Canada is open for business and will welcome global agricultural researchers as they abandon less hospitable nations.
While this is likely a gross over-simplification of the situation, our national science strategy will be a good fit for European companies, talented scientists and international state-funded projects looking to exploit the latest in genetic tools.
Lack of public trust in science for agriculture and food has worked its way into courts and governments, most recently manifesting itself with a European Union decision that will add costs and drive away research. Last week, the European Court of Justice ruled that any new genetic tools that change DNA, other than traditional mutation breeding platforms in use before 2001, are now considered equivalent to genetic modification, which inserts previously non-resident genes into an organism. This includes the use of CRISPR-Cas9, but is not limited to it.
The ruling will put a chill on plant breeding in Europe and place high hurdles in the path of the development and use of crops created with those technologies.
Slowly and surely there has been a march away from public support for science-based decision-making in agriculture in Europe. Consumers have come to fear science that is poorly understood and communicated.
It is becoming a world where carbon-intensive, less resource-efficient agriculture is seen as a better choice than the use of modern production techniques because the former evokes an unsustainable love for a type of farming that never really existed.
A quick look around recent global politics helps to understand that voters can be easily swayed when being told a story they would like to be true but isn’t: “It’s not your fault. It’s them, not you. “Farming in the past was better for everyone.”
This Luddite thinking is more pervasive than many might imagine. The Luddites of the early 1800s weren’t fighting against mechanization; they opposed the loss of work and food created by the Napoleonic Wars. They didn’t understand that, so they smashed the machinery-of-change that they could see instead.
The isolationist idea that the American working class will be restored through limits to trade and immigration and the elimination of environmental research programs and the use of their data is part of the same thought processes. These created what appears to be a protest vote against the loss of an unsustainable past coloured by a rosy rearview mirror.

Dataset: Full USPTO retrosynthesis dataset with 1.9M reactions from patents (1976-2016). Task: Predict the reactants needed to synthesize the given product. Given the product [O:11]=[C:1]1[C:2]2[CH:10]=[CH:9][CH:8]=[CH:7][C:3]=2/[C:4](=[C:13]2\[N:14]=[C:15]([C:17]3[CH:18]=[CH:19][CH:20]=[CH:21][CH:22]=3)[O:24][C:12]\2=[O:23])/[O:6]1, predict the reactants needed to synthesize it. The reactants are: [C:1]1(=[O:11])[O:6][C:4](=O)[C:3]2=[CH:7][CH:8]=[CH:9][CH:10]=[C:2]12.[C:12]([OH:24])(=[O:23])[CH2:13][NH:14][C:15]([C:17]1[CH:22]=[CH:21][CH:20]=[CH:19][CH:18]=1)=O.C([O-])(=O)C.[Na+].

When it comes to farming and food production, many people are giving simple answers to very complicated problems. Because everyone eats, most people have experienced a garden and are only a few generations separated from a farm, and many believe they have some expertise around food production.
Those same folks wouldn’t claim that level of understanding around medicine or the mechanical technologies of their cars or show a great desire to return to using the postal system to communicate. That is in part because there aren’t groups of them organizing and following Luddite-type leaders and economic opportunists that are attacking these technologies.
Like the Americans’ self-inflicted wounds of trade and research, Europe has allowed its courts to stab global economies in the stomach based on the say-so of a few ill-informed activists and their under-informed followers and funders.
Hobbling agricultural research and societies’ abilities to access better food that is more sustainably grown is the crime these courts should spend their efforts deliberating.
In the meantime, welcome to Canada, highly trained scientists from around the globe and the research funding you attract. We’ll leave a light on for you.
Karen Briere, Bruce Dyck, Barb Glen, Brian MacLeod and Michael Raine collaborate in the writing of Western Producer editorials.